The victim-blaming culture of housing associations has trickled down from the government

There are 940,000 homes in England with damp and mould. This government should take a healthy share of responsibility.

It was probably the same for lots of people. In the first few days following the reports, when the story of Awaab Ishak came onto the radio, I’m ashamed to say I turned it off. The death of the two-year-old from exposure to mould in his damp home was too sad, too horrible, too maddening to face.

If, like me, you’re one of the millions of people who put their kids to bed in rooms that are cold and damp, with mould and other conditions that risk their health, Awaab’s death is probably particularly hard to bear.

But when I heard Michael Gove grandstanding on Sky News, brandishing his moral indignation at the failings of bad social landlords, I leaped out of my chair. Here we had the housing secretary, top brass in a government responsible for making conditions so much worse for renters, puffing up his tail feathers on national television, casting himself as their saviour.

The shameful failings of Awaab’s social landlord Rochdale Boroughwide Housing are obvious and irrefutable. Like so many housing associations, they appear to have an institutional commitment to ignoring their tenants when they complain about unsafe housing.

The coroner’s report into Awaab’s death found his housing association had placed too much blame on the cause of the mould being due to parents’ lifestyle”.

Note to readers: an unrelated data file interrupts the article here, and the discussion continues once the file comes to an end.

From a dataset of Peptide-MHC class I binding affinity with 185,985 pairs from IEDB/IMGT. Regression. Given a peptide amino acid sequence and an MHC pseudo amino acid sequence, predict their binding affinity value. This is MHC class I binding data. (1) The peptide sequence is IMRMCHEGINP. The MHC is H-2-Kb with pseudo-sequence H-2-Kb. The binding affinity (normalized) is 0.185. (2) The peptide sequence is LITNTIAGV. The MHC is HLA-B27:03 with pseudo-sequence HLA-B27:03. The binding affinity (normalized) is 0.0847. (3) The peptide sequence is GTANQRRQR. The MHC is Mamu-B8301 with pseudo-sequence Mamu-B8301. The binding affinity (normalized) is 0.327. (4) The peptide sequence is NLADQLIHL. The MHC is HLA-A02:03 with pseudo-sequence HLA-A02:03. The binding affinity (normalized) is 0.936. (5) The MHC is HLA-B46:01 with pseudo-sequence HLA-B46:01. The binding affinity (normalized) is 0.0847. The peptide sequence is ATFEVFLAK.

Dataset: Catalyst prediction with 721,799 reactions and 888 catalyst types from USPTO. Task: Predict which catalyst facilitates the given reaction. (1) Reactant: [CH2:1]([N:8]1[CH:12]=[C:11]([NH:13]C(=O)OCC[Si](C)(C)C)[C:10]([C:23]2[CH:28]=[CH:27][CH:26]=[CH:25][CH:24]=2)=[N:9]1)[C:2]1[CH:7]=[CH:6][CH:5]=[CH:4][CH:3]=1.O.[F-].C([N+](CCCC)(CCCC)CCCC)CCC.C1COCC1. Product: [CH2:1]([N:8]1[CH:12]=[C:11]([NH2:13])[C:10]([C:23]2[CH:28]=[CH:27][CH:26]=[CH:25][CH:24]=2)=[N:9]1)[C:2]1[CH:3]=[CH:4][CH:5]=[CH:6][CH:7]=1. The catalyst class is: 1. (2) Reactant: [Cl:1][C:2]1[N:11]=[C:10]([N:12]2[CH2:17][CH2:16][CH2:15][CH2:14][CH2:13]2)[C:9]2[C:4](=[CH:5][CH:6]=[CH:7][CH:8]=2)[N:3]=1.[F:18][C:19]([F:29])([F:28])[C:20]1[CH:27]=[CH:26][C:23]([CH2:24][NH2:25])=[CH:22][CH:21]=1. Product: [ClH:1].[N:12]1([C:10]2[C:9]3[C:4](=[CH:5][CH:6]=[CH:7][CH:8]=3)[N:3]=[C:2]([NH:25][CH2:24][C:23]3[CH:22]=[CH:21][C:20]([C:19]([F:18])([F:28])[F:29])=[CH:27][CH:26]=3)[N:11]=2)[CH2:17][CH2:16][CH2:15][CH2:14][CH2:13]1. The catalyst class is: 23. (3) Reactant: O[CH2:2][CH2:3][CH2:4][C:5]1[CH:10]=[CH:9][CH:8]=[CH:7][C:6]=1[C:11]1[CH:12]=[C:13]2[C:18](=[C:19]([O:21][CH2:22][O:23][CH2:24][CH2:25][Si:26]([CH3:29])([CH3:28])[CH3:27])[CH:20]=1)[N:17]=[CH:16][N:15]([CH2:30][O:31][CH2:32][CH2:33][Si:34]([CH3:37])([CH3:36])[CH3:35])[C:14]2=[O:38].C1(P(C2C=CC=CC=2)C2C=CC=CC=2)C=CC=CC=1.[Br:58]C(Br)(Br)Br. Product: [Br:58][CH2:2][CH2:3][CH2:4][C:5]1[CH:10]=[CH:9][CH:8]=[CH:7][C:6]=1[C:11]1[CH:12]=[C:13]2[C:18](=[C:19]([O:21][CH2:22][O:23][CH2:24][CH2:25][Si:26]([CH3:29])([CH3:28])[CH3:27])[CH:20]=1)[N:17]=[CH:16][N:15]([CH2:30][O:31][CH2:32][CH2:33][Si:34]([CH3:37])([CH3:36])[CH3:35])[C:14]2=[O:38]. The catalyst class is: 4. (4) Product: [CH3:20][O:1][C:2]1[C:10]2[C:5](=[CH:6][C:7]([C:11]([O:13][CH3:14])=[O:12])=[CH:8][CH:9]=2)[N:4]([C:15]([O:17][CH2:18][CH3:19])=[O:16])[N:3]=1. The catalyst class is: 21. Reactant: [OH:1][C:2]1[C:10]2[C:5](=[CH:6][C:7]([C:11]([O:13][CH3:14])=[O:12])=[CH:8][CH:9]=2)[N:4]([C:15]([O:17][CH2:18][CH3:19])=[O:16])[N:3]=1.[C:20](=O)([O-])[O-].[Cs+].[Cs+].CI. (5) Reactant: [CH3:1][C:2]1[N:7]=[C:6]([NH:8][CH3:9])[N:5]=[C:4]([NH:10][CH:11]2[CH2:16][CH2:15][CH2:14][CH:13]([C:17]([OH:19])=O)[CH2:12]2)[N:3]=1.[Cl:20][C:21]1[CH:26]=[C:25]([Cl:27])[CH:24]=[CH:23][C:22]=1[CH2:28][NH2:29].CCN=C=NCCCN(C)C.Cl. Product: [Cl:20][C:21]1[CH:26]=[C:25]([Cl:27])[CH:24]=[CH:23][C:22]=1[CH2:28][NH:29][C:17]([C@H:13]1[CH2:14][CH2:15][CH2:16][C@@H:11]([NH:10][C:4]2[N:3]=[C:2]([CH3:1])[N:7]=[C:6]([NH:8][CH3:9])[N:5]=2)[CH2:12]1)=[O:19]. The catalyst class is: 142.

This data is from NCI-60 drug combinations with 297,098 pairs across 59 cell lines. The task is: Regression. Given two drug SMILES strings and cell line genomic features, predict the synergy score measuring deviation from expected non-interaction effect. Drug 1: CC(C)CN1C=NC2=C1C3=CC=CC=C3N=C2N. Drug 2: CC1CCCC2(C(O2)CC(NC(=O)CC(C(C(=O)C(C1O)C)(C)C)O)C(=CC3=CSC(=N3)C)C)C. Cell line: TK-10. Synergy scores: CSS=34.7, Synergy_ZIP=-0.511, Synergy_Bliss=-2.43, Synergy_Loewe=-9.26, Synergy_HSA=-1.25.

As a private renter, I’m used to being blamed for the damp, mouldy conditions in my home. When we had mushrooms growing out of our walls, my landlord tutted and asked why we weren’t just leaving the heating on overnight”. When I asked if he could take the cost of this out of our rent, he burst out laughing.

But Awaab and his family were tenants of a social landlord, who, as charitable bodies set up to serve the public good, surely should not be ignoring tenants and penny-pinching at every turn. So what has happened to housing associations to put them on a par with the wild west of private renting?

Like so many housing associations, they appear to have an institutional commitment to ignoring their tenants when they complain about unsafe housing.”

Documents leaked to the Guardian show that Gove’s department, the Department for Levelling Up, Housing and Communities, is preparing to formally instruct housing inspectors to examine residents’ behaviour before ordering a landlord to carry out improvements. Councils will be instructed to consider behavioural factors” in cases of damp and mould, such as whether a tenant is exposing themselves to low temperatures due to ignorance or a stoic” attitude to the cold.

These documents show that the culture of victim-blaming tenants for appalling conditions in their home begins with our national government.